18 March 2014

The Boastful Pride of (Missions) Life

Do not love the world nor the things in the world. If anyone loves the world, the love of the Father is not in him. For all that is in the world, the lust of the flesh and the lust of the eyes and the boastful pride of life, is not from the Father, but is from the world. The world is passing away, and also its lusts; but the one who does the will of God lives forever.
~I John 2:15-17

Missionaries would be the first to say they do not love the world. After all, they have forsaken a normal life for something rugged, something foreign, something special. Well, in that statement alone we can find hints of pride, and it is a mentality that any Christian doing public ministry will face. "I'm humble!" is a joke that no one laughs at anymore.

The beloved disciple warns against three symptoms of the world's sickness: the lust of the flesh, the lust of the eyes, and the boastful pride of life. When distanced from familiarity, Christians abroad can easily crave tastes from the past--foods, activities, landscapes, comfort--which may become severe as lust. However, I'd argue that the hardest battle amongst these three is the pride that tempts us, the pride that can seep in from living different, from "being called," and from hearing praise. It's a pride that tempts all believers who live out the gospel because all are meant to be missionaries.

This pride is most often seen in these four areas: superiority, entitlement, significance, and priorities. Here are loads of rhetorical questions that can help us identify pride in our mission lives and some powerful verses that bring down our lofty thoughts.

1. Superiority
Has your mission been successful? Has it met your goals? Have there been countless decisions for Christ? In all these victories, have you developed a savior complex? Have you begun to feel like YOU are saving the world?
Reality Check:
"What then is Apollos? And what is Paul? Servants through whom you believed, even as the Lord gave opportunity to each one. I planted, Apollos watered, but God was causing the growth. So then neither the one who plants nor the one who waters is anything, but God who causes the growth."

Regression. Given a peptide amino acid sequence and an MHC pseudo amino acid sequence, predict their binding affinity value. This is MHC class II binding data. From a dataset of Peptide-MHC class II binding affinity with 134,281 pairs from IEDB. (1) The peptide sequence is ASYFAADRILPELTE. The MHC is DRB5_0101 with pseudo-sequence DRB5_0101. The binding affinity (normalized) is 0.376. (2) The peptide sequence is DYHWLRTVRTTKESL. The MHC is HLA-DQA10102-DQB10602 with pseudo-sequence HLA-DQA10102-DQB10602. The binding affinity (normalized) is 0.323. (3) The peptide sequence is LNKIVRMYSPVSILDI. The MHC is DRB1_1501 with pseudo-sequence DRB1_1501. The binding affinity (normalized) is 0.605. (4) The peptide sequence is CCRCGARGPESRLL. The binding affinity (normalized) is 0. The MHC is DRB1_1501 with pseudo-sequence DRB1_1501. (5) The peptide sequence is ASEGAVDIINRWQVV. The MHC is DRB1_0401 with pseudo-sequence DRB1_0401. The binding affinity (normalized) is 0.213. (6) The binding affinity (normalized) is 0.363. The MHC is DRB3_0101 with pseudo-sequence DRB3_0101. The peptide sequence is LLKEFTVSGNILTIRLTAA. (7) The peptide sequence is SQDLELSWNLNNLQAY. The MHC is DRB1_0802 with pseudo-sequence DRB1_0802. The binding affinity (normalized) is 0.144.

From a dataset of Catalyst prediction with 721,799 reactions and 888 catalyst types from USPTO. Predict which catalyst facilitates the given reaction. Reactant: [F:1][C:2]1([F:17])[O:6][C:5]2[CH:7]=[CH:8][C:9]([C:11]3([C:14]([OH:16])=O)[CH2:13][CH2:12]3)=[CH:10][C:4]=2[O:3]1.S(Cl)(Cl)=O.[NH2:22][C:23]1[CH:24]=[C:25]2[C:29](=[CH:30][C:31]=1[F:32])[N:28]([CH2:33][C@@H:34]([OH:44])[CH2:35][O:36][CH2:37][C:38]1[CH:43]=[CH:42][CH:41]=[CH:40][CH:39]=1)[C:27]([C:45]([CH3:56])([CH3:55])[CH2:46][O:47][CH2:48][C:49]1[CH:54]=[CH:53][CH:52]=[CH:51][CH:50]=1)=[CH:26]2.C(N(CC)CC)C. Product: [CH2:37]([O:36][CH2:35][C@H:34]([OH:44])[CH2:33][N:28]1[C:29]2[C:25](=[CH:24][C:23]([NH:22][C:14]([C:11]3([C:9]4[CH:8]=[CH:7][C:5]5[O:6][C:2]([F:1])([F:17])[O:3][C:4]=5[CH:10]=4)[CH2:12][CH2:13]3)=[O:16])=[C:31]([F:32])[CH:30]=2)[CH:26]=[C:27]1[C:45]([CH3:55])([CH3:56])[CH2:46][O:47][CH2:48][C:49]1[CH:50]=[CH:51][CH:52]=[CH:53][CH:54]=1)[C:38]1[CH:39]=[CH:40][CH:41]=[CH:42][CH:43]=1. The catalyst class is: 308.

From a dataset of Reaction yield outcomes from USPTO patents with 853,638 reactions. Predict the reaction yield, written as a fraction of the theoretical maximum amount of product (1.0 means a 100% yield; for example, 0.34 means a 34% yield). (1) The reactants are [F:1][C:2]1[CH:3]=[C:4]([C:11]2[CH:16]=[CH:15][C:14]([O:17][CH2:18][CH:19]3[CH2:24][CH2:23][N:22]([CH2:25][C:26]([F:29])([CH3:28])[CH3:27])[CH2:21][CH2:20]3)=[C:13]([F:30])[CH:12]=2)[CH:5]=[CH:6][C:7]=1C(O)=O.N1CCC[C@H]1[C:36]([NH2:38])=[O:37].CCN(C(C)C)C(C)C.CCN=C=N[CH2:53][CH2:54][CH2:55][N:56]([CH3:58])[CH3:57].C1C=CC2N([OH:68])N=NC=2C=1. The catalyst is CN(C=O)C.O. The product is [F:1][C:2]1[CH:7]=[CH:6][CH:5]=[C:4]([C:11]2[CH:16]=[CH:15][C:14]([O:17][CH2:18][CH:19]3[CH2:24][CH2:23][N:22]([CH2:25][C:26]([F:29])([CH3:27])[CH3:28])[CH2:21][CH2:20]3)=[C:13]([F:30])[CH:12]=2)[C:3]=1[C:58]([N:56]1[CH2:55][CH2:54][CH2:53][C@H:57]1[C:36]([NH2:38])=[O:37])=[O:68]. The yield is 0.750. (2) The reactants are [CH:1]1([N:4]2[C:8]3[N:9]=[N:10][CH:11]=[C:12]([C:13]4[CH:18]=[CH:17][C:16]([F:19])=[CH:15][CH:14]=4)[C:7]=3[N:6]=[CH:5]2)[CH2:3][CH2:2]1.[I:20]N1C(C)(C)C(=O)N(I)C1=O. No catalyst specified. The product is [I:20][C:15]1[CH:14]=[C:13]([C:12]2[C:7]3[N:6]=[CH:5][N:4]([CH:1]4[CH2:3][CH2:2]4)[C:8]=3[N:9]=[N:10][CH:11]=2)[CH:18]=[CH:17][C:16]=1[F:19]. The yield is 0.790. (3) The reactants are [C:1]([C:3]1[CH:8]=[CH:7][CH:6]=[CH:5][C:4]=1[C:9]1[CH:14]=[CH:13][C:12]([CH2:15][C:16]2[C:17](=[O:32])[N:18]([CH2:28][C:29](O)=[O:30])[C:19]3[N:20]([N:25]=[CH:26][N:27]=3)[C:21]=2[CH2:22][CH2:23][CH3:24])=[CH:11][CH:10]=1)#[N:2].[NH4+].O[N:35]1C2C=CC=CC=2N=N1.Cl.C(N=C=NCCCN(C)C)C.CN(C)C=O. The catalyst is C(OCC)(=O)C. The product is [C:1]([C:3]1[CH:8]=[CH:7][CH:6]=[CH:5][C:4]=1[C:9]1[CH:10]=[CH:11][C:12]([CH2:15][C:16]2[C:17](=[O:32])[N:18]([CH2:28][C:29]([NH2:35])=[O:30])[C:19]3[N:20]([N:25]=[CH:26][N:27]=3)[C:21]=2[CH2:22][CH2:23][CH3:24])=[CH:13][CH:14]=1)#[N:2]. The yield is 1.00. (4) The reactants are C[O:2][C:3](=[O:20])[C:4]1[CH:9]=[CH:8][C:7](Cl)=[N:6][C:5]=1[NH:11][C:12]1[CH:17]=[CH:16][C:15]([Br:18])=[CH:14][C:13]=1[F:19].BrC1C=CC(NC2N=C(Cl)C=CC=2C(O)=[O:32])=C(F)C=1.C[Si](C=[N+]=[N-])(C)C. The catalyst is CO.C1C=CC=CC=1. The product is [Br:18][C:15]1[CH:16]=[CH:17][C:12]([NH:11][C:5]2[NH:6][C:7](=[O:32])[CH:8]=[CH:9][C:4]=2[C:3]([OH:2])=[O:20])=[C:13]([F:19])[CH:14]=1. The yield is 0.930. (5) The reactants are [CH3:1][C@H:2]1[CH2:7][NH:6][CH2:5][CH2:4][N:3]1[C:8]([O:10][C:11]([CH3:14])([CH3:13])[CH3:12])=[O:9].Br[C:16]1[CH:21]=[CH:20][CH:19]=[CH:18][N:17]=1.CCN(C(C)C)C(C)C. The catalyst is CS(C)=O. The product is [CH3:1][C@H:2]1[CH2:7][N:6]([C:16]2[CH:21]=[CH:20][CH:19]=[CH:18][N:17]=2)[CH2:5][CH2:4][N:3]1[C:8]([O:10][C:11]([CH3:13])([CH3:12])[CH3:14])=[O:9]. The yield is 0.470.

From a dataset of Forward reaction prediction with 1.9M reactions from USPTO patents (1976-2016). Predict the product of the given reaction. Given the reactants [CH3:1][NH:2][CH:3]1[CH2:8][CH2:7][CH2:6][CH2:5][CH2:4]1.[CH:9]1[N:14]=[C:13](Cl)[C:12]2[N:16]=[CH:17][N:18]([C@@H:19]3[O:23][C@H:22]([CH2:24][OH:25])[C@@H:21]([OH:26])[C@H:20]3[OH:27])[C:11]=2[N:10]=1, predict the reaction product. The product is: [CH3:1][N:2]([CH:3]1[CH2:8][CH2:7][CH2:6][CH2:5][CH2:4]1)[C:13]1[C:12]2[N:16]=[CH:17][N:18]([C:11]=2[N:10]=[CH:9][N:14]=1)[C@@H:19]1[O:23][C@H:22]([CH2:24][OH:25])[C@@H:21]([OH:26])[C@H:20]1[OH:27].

I Corinthians 3:5-7, boldface mine
Or do you feel like your job is more worthwhile because it is public ministry? Do you feel superior to Christians who work "secular" jobs and never left their home towns? Do you feel like you're better because you live overseas? Do you tend to turn conversations back to your ministry and hype up your impact, involvement, or sacrifice? Do you insist on your culture's methods of worship?
Reality Check:
"For through the grace given to me I say to everyone among you not to think more highly than he ought to think; but to think so as to have sound judgment, as God has allotted to each a measure of faith. For just as we have many members in one body and all members do not have the same function, so we, who are many, are one body in Christ, and individually members one of another."

Romans 12:3-5, boldface mine
We were so proud to share with the church about our lives overseas, but did we speak to them or above them?
How do you speak to people back home?

2. Entitlement
Do you raise support or accept help? How do you approach others? Does your mouth speak eloquence while your heart sneers entitlement?
What is your tone when praying? Have you felt a shift to "I deserve this, God" instead of "I don't deserve You, God."

It's so sad to see this played out. I watched as a new missionary insisted on taking more of my late grandmother's furniture than was offered. "And I'll take that too," he said. I've also seen people in ministry speak manipulatively to raise the money they need, making God look desperate. Entitlement overtakes a mission field like weeds.